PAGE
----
Clark Refractor Telescope

The heart of the astronomical observatory at Keystone College since 1973.

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Observatory at Keystone College

The Thomas G. Cupillari ’60 Observatory, located a short drive from our La Plume campus in Fleetville, PA, promotes an understanding of the night sky along with a general knowledge of astronomy for the Keystone College community and the general public.

Whether you’re taking an astronomy course or just interested in the night sky, the observatory offers a unique, hands-on learning experience. Observing the night sky and finding objects using a telescope will help open the wonders of the universe. Whatever your ambitions in astronomy, we can help you get started.

Public Viewing and Lecture Programs

Our programs offer an illustrated lecture, and if the sky is clear, observation of the night sky through the telescopes.

Objects that may be viewed include the Moon, the planets Saturn, Uranus, and Neptune, and various double stars, star clusters, nebulae, and galaxies. The scheduled programs are provided as a community service and are free of charge.

Minor Planet Project

Thomas G. Cupillari Observatory ’60 has been issued an Observatory Code I17 designation from the Minor Planet Center.

Fall schedule: September 7 – November 18, 2016

Time: Opens at 7:30 p.m.

The fall series of public lectures and viewing sessions will be conducted every Wednesday, with a repeat of the session on Friday evening.

Groups Welcome

Due to limited seating, groups such as school classes, scouts, and community organizations must make an appointment for private lecture and observation on a night other than scheduled public viewing nights.

Check out the sky almanac.

October 2016

In the evening sky starting on Oct 5th the Moon will move past the planets Saturn and Mars, now evenly matched in brightness. The moon will start as a thin crescent phase and end the paring up o the 8th at First Quarter phase.

By the end of the month, look for the bright planet Venus (-4.4 mag.) at sunset. It will be in the same area of the sky as Saturn and only 3 degrees below the ringed planet.

November 2016

A better chance to see Saturn and Venus together is by using the crescent Moon at sunset on November 2nd. Saturn will be 3 degrees below the Moon on the 2nd, with brighter Venus some 5 degrees left of Saturn. The next evening the Moon will have traveled higher and Venus will be some 9 degrees lower right of the Moon. Should be a nice sight to see in the west at sunset.

The Moon will be above and 7 degrees right of Mars on November 5th, then 7 degrees left of Mars on November 6th.

In the morning sky a waning crescent the Moon will be 7 degrees above bright Jupiter (-1.2 mag). Then again the waning crescent Moon will be below and left of the planet Jupiter.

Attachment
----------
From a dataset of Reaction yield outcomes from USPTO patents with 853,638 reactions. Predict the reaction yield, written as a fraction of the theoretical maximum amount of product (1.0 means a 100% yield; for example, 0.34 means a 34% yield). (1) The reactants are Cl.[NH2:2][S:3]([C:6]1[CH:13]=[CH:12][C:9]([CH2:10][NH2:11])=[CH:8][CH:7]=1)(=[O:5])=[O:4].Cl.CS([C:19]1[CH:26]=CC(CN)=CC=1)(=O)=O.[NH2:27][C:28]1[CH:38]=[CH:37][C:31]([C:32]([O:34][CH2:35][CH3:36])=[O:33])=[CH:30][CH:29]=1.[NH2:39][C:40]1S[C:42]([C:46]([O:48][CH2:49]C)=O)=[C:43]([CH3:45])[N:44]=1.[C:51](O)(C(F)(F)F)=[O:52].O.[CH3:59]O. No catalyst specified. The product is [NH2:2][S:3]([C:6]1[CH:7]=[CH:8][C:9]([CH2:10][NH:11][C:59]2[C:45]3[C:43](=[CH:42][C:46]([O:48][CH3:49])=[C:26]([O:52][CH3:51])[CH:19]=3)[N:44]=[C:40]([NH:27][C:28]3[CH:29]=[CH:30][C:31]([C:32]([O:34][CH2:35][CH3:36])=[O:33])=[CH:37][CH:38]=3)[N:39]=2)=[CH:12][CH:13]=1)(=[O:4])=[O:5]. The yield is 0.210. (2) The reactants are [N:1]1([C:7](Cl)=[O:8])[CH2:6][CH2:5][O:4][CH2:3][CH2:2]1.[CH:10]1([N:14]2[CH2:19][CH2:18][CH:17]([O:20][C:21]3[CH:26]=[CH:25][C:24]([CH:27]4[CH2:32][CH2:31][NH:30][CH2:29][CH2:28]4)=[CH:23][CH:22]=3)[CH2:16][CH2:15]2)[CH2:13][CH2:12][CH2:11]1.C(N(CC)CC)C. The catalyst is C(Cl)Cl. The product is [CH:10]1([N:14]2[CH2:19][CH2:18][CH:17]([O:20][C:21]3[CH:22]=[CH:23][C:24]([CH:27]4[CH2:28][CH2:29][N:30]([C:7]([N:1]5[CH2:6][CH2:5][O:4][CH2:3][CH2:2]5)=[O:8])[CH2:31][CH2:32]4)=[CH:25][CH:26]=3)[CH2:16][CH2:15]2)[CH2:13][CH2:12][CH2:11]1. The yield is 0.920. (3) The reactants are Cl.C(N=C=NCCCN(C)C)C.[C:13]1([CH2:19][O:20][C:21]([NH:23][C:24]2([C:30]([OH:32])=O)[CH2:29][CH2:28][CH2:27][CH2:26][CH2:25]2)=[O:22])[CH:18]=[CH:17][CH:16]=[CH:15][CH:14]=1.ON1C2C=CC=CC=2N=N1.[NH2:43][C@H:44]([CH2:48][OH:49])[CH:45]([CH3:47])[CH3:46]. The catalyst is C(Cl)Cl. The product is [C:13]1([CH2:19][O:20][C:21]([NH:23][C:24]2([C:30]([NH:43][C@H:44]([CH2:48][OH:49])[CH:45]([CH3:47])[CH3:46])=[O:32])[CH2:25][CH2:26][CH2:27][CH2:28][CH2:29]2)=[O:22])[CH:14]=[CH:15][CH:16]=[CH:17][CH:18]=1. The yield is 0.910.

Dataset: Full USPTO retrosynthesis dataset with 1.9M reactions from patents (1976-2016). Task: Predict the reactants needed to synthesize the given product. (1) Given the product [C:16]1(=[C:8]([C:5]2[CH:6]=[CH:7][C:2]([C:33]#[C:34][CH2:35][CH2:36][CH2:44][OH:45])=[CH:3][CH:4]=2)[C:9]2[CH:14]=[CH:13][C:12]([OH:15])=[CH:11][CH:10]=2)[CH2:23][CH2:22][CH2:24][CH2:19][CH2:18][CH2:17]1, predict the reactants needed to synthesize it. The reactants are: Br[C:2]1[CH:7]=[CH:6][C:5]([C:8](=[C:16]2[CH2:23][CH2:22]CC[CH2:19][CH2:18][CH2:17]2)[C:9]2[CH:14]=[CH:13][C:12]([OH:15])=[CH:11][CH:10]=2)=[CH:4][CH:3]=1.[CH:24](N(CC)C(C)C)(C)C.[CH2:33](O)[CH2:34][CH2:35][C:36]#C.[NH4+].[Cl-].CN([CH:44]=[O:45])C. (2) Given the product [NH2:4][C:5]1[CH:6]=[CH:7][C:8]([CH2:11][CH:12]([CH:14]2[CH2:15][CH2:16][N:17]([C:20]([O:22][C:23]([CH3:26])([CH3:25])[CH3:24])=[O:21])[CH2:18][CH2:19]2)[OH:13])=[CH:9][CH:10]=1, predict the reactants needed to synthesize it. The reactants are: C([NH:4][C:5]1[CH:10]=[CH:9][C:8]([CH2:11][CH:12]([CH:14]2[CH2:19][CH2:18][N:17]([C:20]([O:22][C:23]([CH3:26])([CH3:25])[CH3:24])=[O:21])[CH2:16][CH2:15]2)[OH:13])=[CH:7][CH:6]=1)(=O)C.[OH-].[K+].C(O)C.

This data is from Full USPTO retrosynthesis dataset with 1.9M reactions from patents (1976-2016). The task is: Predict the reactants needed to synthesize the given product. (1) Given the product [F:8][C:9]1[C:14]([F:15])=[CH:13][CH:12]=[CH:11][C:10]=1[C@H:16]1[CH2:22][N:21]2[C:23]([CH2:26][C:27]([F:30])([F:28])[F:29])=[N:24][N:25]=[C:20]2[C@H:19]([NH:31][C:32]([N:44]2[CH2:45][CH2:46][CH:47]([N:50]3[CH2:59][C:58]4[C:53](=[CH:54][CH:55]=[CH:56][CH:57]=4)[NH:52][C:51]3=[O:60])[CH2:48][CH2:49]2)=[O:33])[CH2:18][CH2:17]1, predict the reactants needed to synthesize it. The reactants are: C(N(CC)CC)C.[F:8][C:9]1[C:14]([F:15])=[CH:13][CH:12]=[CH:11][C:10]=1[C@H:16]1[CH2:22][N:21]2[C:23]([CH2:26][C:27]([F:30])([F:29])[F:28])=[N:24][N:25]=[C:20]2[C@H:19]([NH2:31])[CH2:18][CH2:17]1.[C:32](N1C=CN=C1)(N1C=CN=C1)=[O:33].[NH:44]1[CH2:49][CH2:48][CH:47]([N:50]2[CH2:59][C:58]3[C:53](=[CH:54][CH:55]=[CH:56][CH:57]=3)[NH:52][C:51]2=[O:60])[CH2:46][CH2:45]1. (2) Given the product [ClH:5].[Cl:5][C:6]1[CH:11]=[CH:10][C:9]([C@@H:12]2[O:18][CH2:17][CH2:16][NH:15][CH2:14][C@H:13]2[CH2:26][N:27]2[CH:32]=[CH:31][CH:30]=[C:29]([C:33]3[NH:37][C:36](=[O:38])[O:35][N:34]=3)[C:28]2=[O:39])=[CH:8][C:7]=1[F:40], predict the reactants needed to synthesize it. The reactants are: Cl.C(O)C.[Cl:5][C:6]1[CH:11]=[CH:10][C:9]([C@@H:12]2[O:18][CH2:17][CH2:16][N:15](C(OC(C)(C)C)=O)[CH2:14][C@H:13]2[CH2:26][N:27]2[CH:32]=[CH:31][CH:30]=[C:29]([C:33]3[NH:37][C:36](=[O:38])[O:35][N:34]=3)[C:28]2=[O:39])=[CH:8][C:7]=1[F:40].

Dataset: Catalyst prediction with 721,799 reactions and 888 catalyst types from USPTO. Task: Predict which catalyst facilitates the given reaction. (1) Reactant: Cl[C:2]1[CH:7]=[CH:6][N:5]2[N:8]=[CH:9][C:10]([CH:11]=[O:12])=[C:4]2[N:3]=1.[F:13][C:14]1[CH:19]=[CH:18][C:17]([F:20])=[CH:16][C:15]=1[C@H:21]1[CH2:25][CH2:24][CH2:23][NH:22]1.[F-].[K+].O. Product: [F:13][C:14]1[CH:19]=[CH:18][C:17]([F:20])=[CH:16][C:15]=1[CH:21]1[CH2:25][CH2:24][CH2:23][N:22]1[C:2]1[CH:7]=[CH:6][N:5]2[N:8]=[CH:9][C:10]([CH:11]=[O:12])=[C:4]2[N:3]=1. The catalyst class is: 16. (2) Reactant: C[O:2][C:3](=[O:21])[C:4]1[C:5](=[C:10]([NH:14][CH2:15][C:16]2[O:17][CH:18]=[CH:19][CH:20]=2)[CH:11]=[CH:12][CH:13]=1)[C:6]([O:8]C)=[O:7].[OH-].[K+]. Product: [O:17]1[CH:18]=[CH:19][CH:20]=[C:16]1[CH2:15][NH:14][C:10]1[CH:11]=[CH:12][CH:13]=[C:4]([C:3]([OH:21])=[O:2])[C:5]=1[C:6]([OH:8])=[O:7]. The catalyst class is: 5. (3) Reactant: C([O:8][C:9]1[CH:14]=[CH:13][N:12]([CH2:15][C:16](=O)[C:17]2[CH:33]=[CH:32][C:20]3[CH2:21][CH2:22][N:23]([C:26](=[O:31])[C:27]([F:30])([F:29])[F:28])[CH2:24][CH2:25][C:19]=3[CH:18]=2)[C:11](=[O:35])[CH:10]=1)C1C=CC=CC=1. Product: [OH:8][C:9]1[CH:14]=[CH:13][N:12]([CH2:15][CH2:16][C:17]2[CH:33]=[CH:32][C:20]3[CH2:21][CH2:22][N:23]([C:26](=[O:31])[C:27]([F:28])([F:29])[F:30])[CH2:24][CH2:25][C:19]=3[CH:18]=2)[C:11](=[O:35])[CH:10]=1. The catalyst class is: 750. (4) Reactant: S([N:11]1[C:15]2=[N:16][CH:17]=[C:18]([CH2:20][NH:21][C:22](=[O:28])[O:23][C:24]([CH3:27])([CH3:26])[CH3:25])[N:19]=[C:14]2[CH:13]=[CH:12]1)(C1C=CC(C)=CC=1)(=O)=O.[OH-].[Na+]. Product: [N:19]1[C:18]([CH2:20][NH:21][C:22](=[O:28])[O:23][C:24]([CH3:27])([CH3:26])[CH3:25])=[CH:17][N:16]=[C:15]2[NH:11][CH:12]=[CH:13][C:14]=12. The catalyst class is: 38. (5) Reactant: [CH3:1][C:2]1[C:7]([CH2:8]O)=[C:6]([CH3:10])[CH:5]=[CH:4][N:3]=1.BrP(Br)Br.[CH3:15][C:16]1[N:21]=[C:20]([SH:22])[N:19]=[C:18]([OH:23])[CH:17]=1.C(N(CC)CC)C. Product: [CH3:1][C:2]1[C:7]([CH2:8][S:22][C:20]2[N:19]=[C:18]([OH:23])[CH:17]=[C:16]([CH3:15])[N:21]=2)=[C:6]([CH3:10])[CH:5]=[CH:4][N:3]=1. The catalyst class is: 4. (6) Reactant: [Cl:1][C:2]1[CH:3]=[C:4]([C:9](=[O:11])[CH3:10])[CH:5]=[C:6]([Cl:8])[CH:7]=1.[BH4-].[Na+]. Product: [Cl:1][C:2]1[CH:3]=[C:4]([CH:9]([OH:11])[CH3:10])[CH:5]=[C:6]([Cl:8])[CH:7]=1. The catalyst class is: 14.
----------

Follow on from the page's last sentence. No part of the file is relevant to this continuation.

December 2016

With winter weather, now the planet Venus can be seen low in the southwest sky one hour after sunset. The crescent Moon will be 7 degrees above the bright -4.2 magnitude Venus in dark winter sky.

Higher up on the southwestern horizon is Jupiter at 0.7 magnitude. The Moon is 6 degrees lower right of Jupiter on the evening of December 4th, and then 6 degrees upper left of Jupiter on December 5th.

Will the sky be clear?

The clear sky chart numerical weather forecast is specifically designed for astronomers and will predict if the Thomas G. Cupillari ’60 Observatory will have good weather for astronomical observing. At a glance, the sky chart shows when it will be cloudy or clear for the next two days.

Astronomy compels the soul to look upwards and leads us from this world to another. ~Plato

Directions to the Observatory

The Observatory is located in Fleetville, PA, a short distance from the College’s main campus in La Plume. It is located at the intersection of Route 107 and Hack Road. To get to the Observatory from I-81, Take Exit 202 off 81 and head west towards Fleetville.

The Observatory is conveniently located near interstate 81. From I-81 take exit 202 onto Route 107 west towards Fleetville. Travel 1.8 miles and turn left onto Hack Road. Observatory entrance road is on your left.

From the College’s main campus in LaPlume, take Routes 6 & 11 West. to Route 107 West. Continue 7 miles then turn right onto Hack Road. Observatory entrance road is on your left.

Print local map.

All Sky Camera

TGC Observatory contributes to astronomy data by means of an All Sky camera to detect and capture images of fireball meteors and bolides. You can see whatever it does catch at Sky Sentinel Network.


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